2008 Joint Meeting of The Geological Society of America, Soil Science Society of America, American Society of Agronomy, Crop Science Society of America, Gulf Coast Association of Geological Societies with the Gulf Coast Section of SEPM

Paper No. 8
Presentation Time: 10:20 AM

Extraordinary Preservation of Plants and Fungi: Symbiosis and Beyond

TAYLOR, Thomas N., Department of Ecology and Evolutionary Biology, University of Kansas, 1200 Sunnyside Ave, Haworth Hall, Lawrence, KS 66045, TAYLOR, Edith L., Ecology and Evolutionary Biology, University of Kansas, 1200 Sunnyside Ave, Haworth Hall, Lawrence, KS 66045 and KRINGS, Michael, Bayerische Staatssammlung für Paläontologie und Geologie, Richard-Wagner-Strasse 10, Munich, D-80333, Germany, tntaylor@ku.edu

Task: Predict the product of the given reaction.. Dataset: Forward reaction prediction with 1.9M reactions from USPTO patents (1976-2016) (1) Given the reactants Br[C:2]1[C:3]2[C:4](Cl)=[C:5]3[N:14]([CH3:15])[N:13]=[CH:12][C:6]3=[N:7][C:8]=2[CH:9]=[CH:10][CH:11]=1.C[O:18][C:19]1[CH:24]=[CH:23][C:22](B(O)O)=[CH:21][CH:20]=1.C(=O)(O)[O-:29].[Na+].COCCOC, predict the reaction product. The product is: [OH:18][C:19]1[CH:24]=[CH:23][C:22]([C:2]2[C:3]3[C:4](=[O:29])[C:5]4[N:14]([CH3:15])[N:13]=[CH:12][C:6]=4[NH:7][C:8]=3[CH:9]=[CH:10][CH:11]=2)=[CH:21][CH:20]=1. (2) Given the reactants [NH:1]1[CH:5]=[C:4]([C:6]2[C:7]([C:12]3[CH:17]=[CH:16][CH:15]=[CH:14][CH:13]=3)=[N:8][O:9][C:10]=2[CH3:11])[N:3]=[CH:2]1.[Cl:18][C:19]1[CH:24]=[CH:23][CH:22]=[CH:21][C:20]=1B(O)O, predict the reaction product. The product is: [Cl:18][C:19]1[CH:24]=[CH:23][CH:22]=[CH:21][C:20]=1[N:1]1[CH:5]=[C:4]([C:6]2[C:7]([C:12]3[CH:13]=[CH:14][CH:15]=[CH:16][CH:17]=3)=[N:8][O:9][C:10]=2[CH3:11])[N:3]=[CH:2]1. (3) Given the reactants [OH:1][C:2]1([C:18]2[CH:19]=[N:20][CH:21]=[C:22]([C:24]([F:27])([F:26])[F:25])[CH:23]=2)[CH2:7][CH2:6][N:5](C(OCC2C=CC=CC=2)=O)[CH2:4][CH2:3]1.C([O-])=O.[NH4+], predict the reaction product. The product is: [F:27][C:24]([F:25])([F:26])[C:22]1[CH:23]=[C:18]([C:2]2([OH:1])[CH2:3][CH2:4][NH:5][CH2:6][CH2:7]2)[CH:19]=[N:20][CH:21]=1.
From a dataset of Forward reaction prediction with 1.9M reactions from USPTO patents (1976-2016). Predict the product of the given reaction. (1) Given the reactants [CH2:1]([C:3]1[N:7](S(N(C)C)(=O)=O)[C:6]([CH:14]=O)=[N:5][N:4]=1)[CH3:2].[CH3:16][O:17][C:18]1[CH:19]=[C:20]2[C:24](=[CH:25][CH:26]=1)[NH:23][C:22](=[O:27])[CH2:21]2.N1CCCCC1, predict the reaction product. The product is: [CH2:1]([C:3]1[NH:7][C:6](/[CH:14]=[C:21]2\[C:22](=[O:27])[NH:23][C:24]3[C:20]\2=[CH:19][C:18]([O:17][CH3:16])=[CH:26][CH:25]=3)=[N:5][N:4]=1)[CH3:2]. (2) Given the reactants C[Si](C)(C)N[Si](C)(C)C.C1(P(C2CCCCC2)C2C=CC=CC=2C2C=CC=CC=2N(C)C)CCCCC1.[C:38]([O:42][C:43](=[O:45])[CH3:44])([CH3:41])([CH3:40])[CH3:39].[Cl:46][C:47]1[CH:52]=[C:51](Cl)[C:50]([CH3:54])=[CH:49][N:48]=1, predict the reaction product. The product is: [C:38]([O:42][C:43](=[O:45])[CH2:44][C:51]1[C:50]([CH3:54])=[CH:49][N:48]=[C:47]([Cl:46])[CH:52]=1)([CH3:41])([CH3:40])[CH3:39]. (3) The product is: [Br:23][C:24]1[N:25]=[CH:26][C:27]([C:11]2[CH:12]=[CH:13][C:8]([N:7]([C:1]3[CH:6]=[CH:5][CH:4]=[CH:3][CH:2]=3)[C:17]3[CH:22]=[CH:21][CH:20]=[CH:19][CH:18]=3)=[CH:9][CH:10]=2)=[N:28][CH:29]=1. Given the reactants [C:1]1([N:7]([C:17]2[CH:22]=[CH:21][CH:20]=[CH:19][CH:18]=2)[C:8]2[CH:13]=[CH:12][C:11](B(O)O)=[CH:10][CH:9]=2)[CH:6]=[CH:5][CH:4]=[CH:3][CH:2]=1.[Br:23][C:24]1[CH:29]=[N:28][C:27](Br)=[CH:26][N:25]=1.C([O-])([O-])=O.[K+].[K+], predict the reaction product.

The fossil record is replete with examples of extraordinary preservation in plants, ranging from grana stacks in chloroplasts, nuclei, and various membrane systems to embryos, apical meristems, and delicate fungal structures. Well-preserved cells are known from organisms early in the evolution of terrestrial floras and extend to plants preserved in Carboniferous coal balls, as well as Permian and Triassic peats from Antarctica. Permineralization, in which tissue systems are preserved intact, can offer exceptional details about fossil plant development, plant responses to certain ecological conditions, and examples of evolutionary adaptations associated with multiple phases of land-plant organization. This extraordinary type of preservation has made it possible to make direct comparisons with extant plants and thus examine structure/function relationships in ancient ecosystems. For example, high-latitude growth rings from Permian and Triassic plants show a cellular pattern within the rings that indicate growth was limited by climatic variables which do not exist today. Well-preserved fungi have provided new opportunities to examine more ephemeral aspects of their biology, as well as a suite of complex interactions in ancient ecosystems such as the Rhynie Chert Lagerstätte. Such associations include examples of saprophytic, parasitic, and mutualistic interactions, including tritrophic interactions. Many of these persist today with similar symptoms and host responses, but with hosts that have repeatedly changed through time. For example, the evidence for mycorrhizal associations in early land plants is based on the occurrence of arbuscules, delicate hyphal extensions that are the sites of physiological exchange in modern fungi. The presence of mycorrhizal fungi in certain parts of some early land plants provides important details useful in deciphering stages in the evolution of the life history of these plants. Permineralizations and other examples of extraordinary preservation in fossil plants and fungi will be used to discuss the biology of these organisms.